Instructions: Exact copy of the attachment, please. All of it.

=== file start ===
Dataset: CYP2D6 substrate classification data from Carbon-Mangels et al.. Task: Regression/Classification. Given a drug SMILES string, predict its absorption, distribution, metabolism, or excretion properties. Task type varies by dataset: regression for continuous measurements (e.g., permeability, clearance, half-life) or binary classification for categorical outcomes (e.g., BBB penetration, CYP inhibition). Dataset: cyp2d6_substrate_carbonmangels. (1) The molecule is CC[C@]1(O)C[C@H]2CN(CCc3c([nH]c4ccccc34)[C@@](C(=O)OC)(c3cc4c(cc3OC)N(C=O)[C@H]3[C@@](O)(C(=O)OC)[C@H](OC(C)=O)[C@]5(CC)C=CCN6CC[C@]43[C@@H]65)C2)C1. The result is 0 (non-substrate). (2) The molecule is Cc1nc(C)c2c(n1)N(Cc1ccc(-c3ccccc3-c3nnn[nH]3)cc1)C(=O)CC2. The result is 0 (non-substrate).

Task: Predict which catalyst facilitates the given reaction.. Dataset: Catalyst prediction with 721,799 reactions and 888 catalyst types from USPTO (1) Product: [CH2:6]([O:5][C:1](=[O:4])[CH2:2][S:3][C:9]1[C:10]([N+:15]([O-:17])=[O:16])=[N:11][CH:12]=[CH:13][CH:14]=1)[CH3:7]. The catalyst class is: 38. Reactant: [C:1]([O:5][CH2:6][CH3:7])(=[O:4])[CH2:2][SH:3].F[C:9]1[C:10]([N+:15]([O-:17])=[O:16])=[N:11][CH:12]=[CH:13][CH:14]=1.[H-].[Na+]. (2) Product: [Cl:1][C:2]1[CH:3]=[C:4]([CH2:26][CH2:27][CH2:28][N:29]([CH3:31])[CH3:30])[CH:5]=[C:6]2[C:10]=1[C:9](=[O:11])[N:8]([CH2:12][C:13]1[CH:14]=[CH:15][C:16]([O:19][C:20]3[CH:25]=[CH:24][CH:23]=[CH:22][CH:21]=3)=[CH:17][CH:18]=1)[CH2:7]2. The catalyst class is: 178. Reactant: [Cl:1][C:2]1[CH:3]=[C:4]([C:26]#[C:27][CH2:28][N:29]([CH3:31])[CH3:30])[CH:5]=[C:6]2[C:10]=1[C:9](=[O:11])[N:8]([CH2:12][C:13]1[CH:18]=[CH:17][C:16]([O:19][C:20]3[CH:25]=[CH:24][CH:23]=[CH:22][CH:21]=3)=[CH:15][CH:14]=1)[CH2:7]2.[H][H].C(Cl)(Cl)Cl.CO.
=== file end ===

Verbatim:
Dataset: CYP2D6 substrate classification data from Carbon-Mangels et al.. Task: Regression/Classification. Given a drug SMILES string, predict its absorption, distribution, metabolism, or excretion properties. Task type varies by dataset: regression for continuous measurements (e.g., permeability, clearance, half-life) or binary classification for categorical outcomes (e.g., BBB penetration, CYP inhibition). Dataset: cyp2d6_substrate_carbonmangels. (1) The molecule is CC[C@]1(O)C[C@H]2CN(CCc3c([nH]c4ccccc34)[C@@](C(=O)OC)(c3cc4c(cc3OC)N(C=O)[C@H]3[C@@](O)(C(=O)OC)[C@H](OC(C)=O)[C@]5(CC)C=CCN6CC[C@]43[C@@H]65)C2)C1. The result is 0 (non-substrate). (2) The molecule is Cc1nc(C)c2c(n1)N(Cc1ccc(-c3ccccc3-c3nnn[nH]3)cc1)C(=O)CC2. The result is 0 (non-substrate).

Task: Predict which catalyst facilitates the given reaction.. Dataset: Catalyst prediction with 721,799 reactions and 888 catalyst types from USPTO (1) Product: [CH2:6]([O:5][C:1](=[O:4])[CH2:2][S:3][C:9]1[C:10]([N+:15]([O-:17])=[O:16])=[N:11][CH:12]=[CH:13][CH:14]=1)[CH3:7]. The catalyst class is: 38. Reactant: [C:1]([O:5][CH2:6][CH3:7])(=[O:4])[CH2:2][SH:3].F[C:9]1[C:10]([N+:15]([O-:17])=[O:16])=[N:11][CH:12]=[CH:13][CH:14]=1.[H-].[Na+]. (2) Product: [Cl:1][C:2]1[CH:3]=[C:4]([CH2:26][CH2:27][CH2:28][N:29]([CH3:31])[CH3:30])[CH:5]=[C:6]2[C:10]=1[C:9](=[O:11])[N:8]([CH2:12][C:13]1[CH:14]=[CH:15][C:16]([O:19][C:20]3[CH:25]=[CH:24][CH:23]=[CH:22][CH:21]=3)=[CH:17][CH:18]=1)[CH2:7]2. The catalyst class is: 178. Reactant: [Cl:1][C:2]1[CH:3]=[C:4]([C:26]#[C:27][CH2:28][N:29]([CH3:31])[CH3:30])[CH:5]=[C:6]2[C:10]=1[C:9](=[O:11])[N:8]([CH2:12][C:13]1[CH:18]=[CH:17][C:16]([O:19][C:20]3[CH:25]=[CH:24][CH:23]=[CH:22][CH:21]=3)=[CH:15][CH:14]=1)[CH2:7]2.[H][H].C(Cl)(Cl)Cl.CO.